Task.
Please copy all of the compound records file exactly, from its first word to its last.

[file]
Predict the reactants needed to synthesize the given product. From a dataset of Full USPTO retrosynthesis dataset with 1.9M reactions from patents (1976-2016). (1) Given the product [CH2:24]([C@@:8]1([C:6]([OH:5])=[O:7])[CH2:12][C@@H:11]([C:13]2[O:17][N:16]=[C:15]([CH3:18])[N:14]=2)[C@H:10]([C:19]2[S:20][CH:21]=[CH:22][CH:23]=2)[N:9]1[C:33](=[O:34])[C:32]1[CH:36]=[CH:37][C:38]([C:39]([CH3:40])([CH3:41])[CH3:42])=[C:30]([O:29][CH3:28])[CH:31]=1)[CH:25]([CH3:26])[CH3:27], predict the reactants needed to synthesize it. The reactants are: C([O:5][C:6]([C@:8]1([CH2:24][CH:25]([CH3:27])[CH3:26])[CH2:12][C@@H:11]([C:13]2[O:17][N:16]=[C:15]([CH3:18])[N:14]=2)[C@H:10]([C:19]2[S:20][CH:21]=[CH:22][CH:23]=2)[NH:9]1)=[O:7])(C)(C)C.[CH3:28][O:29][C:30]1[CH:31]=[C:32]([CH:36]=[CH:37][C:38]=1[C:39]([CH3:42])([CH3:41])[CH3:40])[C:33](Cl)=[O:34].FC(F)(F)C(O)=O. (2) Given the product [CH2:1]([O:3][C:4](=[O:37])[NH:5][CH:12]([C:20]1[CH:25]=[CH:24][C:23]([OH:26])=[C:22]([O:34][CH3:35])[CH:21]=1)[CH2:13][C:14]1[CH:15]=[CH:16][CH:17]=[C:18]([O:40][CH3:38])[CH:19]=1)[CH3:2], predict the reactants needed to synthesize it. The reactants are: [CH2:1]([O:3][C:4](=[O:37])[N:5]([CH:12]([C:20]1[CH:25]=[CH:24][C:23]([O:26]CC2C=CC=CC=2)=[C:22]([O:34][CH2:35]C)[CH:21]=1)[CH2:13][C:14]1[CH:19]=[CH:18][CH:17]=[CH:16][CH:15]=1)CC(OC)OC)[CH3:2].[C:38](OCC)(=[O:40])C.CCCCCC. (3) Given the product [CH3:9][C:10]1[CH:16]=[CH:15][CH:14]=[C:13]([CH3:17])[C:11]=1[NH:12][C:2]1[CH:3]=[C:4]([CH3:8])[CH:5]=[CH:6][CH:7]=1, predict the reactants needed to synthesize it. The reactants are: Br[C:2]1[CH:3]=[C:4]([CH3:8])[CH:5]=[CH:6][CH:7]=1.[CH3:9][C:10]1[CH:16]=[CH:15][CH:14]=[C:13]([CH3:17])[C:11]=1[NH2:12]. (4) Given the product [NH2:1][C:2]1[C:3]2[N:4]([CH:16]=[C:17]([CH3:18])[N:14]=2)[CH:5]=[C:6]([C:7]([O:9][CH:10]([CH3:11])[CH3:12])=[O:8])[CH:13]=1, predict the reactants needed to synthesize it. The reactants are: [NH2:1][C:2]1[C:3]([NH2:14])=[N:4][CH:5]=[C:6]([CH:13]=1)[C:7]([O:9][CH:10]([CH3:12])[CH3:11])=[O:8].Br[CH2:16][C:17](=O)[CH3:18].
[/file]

Predict the reactants needed to synthesize the given product. From a dataset of Full USPTO retrosynthesis dataset with 1.9M reactions from patents (1976-2016). (1) Given the product [CH2:24]([C@@:8]1([C:6]([OH:5])=[O:7])[CH2:12][C@@H:11]([C:13]2[O:17][N:16]=[C:15]([CH3:18])[N:14]=2)[C@H:10]([C:19]2[S:20][CH:21]=[CH:22][CH:23]=2)[N:9]1[C:33](=[O:34])[C:32]1[CH:36]=[CH:37][C:38]([C:39]([CH3:40])([CH3:41])[CH3:42])=[C:30]([O:29][CH3:28])[CH:31]=1)[CH:25]([CH3:26])[CH3:27], predict the reactants needed to synthesize it. The reactants are: C([O:5][C:6]([C@:8]1([CH2:24][CH:25]([CH3:27])[CH3:26])[CH2:12][C@@H:11]([C:13]2[O:17][N:16]=[C:15]([CH3:18])[N:14]=2)[C@H:10]([C:19]2[S:20][CH:21]=[CH:22][CH:23]=2)[NH:9]1)=[O:7])(C)(C)C.[CH3:28][O:29][C:30]1[CH:31]=[C:32]([CH:36]=[CH:37][C:38]=1[C:39]([CH3:42])([CH3:41])[CH3:40])[C:33](Cl)=[O:34].FC(F)(F)C(O)=O. (2) Given the product [CH2:1]([O:3][C:4](=[O:37])[NH:5][CH:12]([C:20]1[CH:25]=[CH:24][C:23]([OH:26])=[C:22]([O:34][CH3:35])[CH:21]=1)[CH2:13][C:14]1[CH:15]=[CH:16][CH:17]=[C:18]([O:40][CH3:38])[CH:19]=1)[CH3:2], predict the reactants needed to synthesize it. The reactants are: [CH2:1]([O:3][C:4](=[O:37])[N:5]([CH:12]([C:20]1[CH:25]=[CH:24][C:23]([O:26]CC2C=CC=CC=2)=[C:22]([O:34][CH2:35]C)[CH:21]=1)[CH2:13][C:14]1[CH:19]=[CH:18][CH:17]=[CH:16][CH:15]=1)CC(OC)OC)[CH3:2].[C:38](OCC)(=[O:40])C.CCCCCC. (3) Given the product [CH3:9][C:10]1[CH:16]=[CH:15][CH:14]=[C:13]([CH3:17])[C:11]=1[NH:12][C:2]1[CH:3]=[C:4]([CH3:8])[CH:5]=[CH:6][CH:7]=1, predict the reactants needed to synthesize it. The reactants are: Br[C:2]1[CH:3]=[C:4]([CH3:8])[CH:5]=[CH:6][CH:7]=1.[CH3:9][C:10]1[CH:16]=[CH:15][CH:14]=[C:13]([CH3:17])[C:11]=1[NH2:12]. (4) Given the product [NH2:1][C:2]1[C:3]2[N:4]([CH:16]=[C:17]([CH3:18])[N:14]=2)[CH:5]=[C:6]([C:7]([O:9][CH:10]([CH3:11])[CH3:12])=[O:8])[CH:13]=1, predict the reactants needed to synthesize it. The reactants are: [NH2:1][C:2]1[C:3]([NH2:14])=[N:4][CH:5]=[C:6]([CH:13]=1)[C:7]([O:9][CH:10]([CH3:12])[CH3:11])=[O:8].Br[CH2:16][C:17](=O)[CH3:18].